Poly (ε-lysine) dendrons as effective modulators of virulence and biofilm formation in pseudomonas aeruginosa

  • Rahaf Issa

Student thesis: Doctoral Thesis


The opportunistic pathogen Pseudomonas aeruginosa is a significant contributor to multiple-drug resistant nosocomial and respiratory tract infections. In a vigorous search for alternative therapeutic approaches, innovative strategies that aim to modulate functions essential for infection have come to prominence. Natural and synthetic molecules capable of modulating virulence have been described. However, little is known regarding hyperbranched peptide-based macromolecules. The overall aim of this work was to determine the anti-virulence potential of poly (ε-lysine) dendrons against P. aeruginosa; their suitability as novel modulators of biofilm formation and virulence factor production, and their efficiency in an in vitro co-culture infection model. Using N-Fmoc solid-phase peptide synthesis, dendrons (consisting of an arginine root and branching points of lysine) were assembled onto a solid support to attain an asymmetrical hyperbranched structure. Dendrons with up to three branching generations (G) were successfully synthesised, as confirmed by high-performance liquid chromatography, mass spectrometry and Fourier transform infrared spectroscopy. The cationic charge of poly (ε- lysine) dendrons, exhibited as 16 terminal amine functionalities at G3, was predicted to enable dendron-bacteria interactions. In order to identify changes in cellular functions post-exposure to G3 dendrons, the metabolic activity of P. aeruginosa strain PAO1 was investigated. G3 dendrons induced a reduction in total RNA and protein synthesis, which caused a temporary (6h) growth arrest but did not affect the endpoint cell density. The anti-biofilm potential of G3 dendrons was assessed against PAO1 grown on three surfaces. G3 dendrons demonstrated a dosedependent effect against phenotypes associated with biofilm formation. As such, inhibition of swarming/swimming motility, reduction in surface coverage and microcolony formation, and attenuation of extracellular polymeric substance (EPS) matrix production reduced the bacterium’s biofilm forming capacity. The lack of EPS, which serves as a physical barrier when present, increased susceptibility to ciprofloxacin. Fluorescent labelling of G3 dendrons revealed their intracellular localisation and cell-penetrating capacity. Within 2h of incubation, G3 dendrons presented high uptake efficiency in PAO1 biofilms, and their accumulation at the inner poles of the cells was demonstrated using confocal microscopy. Free dendrons were rapidly released from the biofilm within 2-3 h. Using transcriptional and translational lacZ reporters, the regulation of virulence factors controlled by the las, rhl, and pqs networks of quorum sensing was investigated. G3 dendrons reduced the expression of two autoinducer synthases, lasI and rhlI, independent of changes to growth kinetics. Subsequently, the expression of genes that encode for elastase (lasB) and rhamnolipid (rhlA) production, and PQS (pqsA) signalling was downregulated. Complementation studies, using a lasI rhlI deficient mutant and exogenous autoinducers, demonstrated the ability of G3 dendrons to prevent biofilm formation, lascontrolled LasA protease and rhl-/pqs-controlled pyocyanin production. Using an optimised in vitro co-culture model of human bronchial epithelial (16HBE 14o-) cells and PAO1, the efficiency of G3 dendrons was evaluated. At a concentration non-toxic to 16HBE 14o- cells (0.8 mg/mL), G3 dendrons exhibited bacterial density-dependent protective properties. Specifically, a reduction in P. aeruginosa-induced cytotoxicity impaired the adherence and invasion of PAO1, and delayed the negative impact of PAO1 on the airway epithelial barrier function and integrity. In conclusion, this research highlights the anti-virulence effects of hyperbranched peptidebased macromolecules and constitutes a novel potential therapeutic. This may provide a non-antibiotic alternative for control and prevention of P. aeruginosa infections, and an effective approach to challenge the increasing resistance of bacteria to antibiotics.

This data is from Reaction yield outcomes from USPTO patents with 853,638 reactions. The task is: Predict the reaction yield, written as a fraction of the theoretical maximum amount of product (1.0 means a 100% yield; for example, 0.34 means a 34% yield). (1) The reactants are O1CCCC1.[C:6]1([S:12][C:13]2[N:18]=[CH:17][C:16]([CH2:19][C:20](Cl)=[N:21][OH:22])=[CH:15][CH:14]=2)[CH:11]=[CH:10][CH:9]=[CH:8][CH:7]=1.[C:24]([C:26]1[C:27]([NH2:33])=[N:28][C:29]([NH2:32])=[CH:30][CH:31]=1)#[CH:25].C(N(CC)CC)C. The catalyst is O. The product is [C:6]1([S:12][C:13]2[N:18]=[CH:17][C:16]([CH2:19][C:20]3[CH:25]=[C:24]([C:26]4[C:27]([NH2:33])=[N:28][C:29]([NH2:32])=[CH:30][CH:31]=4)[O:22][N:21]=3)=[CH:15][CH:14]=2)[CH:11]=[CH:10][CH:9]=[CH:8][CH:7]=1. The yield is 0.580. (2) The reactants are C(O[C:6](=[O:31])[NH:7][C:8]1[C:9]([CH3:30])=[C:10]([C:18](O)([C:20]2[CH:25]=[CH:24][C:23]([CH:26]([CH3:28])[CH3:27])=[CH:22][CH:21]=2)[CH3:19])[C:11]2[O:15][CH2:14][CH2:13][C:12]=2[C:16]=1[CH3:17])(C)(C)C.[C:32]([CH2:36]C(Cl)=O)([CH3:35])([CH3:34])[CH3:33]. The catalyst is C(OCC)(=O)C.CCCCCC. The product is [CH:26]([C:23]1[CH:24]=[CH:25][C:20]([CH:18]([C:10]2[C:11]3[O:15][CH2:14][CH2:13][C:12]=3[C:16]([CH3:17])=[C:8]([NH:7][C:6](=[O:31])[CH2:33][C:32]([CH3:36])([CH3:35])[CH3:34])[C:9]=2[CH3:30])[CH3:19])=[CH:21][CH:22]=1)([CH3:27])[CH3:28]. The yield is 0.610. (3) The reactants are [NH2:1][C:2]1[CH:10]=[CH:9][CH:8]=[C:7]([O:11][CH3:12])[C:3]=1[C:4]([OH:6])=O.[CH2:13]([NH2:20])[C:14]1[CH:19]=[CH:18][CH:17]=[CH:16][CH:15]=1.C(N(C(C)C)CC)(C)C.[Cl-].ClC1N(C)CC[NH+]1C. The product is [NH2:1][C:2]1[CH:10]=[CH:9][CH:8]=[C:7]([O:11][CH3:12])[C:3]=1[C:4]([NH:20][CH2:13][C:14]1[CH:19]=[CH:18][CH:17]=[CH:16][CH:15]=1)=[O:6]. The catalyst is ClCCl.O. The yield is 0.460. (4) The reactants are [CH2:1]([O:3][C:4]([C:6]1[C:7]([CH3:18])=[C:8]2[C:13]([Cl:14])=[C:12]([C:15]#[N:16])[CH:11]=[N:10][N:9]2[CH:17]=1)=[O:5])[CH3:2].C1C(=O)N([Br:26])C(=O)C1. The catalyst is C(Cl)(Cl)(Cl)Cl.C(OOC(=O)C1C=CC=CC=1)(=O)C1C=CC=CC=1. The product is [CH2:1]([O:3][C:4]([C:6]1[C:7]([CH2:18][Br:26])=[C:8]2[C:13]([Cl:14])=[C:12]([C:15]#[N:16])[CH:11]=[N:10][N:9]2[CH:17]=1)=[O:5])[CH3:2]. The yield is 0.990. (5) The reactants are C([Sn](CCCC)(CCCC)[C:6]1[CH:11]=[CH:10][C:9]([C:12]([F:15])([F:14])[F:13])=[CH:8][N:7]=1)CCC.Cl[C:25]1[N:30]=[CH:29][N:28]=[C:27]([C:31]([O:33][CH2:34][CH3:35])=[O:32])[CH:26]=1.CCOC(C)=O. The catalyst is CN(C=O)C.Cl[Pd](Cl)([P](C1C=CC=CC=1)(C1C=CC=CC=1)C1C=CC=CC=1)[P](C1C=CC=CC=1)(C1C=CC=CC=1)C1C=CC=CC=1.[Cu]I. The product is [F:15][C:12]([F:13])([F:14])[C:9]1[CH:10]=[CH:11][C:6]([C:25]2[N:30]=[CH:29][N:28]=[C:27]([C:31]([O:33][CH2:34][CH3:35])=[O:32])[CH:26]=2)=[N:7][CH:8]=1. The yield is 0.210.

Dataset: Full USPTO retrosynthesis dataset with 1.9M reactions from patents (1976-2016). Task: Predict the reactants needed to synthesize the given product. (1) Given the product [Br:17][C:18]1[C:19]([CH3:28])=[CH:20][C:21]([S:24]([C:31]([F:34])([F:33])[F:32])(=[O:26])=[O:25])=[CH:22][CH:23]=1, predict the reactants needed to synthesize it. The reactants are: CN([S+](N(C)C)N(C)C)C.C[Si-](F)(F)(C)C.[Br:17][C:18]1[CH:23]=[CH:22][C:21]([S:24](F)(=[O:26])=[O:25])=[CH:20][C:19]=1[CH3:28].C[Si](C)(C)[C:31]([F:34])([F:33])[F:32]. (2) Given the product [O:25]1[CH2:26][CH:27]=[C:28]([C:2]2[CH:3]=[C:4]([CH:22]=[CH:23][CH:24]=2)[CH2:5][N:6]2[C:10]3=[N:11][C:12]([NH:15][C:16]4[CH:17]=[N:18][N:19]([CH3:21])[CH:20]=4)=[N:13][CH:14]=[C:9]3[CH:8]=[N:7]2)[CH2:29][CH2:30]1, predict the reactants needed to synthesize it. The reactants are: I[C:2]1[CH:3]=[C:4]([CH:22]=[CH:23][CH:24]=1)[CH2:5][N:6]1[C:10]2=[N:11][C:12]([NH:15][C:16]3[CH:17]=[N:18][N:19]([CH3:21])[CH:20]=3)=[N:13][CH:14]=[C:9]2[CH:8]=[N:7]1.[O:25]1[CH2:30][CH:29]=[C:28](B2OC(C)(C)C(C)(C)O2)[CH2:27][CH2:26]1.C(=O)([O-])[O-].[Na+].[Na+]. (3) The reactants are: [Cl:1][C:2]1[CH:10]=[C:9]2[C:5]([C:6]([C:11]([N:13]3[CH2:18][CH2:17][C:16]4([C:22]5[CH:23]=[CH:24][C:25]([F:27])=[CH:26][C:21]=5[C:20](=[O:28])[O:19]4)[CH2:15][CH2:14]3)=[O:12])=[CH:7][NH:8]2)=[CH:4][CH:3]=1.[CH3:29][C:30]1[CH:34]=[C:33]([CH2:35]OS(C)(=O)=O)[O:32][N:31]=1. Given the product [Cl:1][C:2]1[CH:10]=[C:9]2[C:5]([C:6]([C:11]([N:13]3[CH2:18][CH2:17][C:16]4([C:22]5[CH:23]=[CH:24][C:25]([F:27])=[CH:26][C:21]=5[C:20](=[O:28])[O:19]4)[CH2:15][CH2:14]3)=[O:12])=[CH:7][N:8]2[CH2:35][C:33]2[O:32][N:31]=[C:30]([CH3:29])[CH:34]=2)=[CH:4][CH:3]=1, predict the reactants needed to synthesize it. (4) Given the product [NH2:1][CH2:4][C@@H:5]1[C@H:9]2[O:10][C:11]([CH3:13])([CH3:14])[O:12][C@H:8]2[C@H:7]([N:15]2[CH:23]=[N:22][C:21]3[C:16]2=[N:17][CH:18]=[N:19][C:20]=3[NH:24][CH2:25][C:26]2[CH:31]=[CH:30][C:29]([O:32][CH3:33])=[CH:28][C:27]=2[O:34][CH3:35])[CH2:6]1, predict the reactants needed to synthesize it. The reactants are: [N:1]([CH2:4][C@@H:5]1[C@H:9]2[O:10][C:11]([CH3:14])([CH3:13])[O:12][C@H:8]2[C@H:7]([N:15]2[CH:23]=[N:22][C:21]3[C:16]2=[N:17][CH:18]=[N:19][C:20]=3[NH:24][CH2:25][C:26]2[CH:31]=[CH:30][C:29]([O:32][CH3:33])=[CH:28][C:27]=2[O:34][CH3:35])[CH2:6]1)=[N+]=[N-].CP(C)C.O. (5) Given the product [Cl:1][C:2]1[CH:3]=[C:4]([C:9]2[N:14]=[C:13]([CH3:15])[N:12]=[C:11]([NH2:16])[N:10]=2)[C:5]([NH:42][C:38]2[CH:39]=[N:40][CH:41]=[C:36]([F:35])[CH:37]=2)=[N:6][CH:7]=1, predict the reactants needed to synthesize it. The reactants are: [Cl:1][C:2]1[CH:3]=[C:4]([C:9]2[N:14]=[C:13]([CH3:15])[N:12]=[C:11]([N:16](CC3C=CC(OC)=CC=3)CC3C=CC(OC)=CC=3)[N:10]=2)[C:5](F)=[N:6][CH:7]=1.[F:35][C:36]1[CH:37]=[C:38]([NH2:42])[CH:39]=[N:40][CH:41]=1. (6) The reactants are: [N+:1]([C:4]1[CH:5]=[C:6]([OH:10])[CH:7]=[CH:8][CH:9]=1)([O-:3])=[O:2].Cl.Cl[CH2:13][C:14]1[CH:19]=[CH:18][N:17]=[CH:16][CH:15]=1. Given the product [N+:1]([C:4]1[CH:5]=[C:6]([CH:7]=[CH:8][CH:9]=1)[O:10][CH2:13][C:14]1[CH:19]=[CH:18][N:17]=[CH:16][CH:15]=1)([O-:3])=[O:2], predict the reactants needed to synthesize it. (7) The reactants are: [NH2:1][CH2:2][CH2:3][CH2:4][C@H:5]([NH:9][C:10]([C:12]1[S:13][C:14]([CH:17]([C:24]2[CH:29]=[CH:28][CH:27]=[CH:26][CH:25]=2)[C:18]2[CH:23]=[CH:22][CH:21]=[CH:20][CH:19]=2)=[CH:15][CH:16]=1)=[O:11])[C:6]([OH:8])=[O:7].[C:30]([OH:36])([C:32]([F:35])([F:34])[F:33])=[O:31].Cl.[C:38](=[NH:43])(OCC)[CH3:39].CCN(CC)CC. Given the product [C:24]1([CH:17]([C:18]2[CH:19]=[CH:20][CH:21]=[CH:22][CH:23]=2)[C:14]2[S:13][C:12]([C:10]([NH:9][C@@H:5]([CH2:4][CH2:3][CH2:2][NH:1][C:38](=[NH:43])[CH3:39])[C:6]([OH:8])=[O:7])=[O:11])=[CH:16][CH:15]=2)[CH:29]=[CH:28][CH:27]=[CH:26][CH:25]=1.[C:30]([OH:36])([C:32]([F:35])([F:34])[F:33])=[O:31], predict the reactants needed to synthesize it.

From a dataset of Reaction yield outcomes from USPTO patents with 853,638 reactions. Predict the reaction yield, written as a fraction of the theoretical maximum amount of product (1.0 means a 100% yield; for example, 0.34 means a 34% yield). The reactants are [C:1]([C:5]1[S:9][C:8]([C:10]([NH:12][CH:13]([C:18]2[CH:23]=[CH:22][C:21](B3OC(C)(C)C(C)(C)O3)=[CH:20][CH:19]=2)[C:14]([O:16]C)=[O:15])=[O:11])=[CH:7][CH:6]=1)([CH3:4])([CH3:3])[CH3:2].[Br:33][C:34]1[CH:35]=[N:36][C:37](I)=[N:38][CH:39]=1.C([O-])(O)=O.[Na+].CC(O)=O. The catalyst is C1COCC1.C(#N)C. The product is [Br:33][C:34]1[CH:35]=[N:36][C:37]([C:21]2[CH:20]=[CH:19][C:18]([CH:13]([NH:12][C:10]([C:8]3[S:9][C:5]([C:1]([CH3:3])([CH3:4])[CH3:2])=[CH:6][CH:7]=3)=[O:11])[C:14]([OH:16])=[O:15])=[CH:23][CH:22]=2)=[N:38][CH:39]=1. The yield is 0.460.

Date of Award2016
Original languageEnglish
Awarding Institution
  • University of Brighton
SupervisorIan Cooper (Supervisor) & Steve Meikle (Supervisor)

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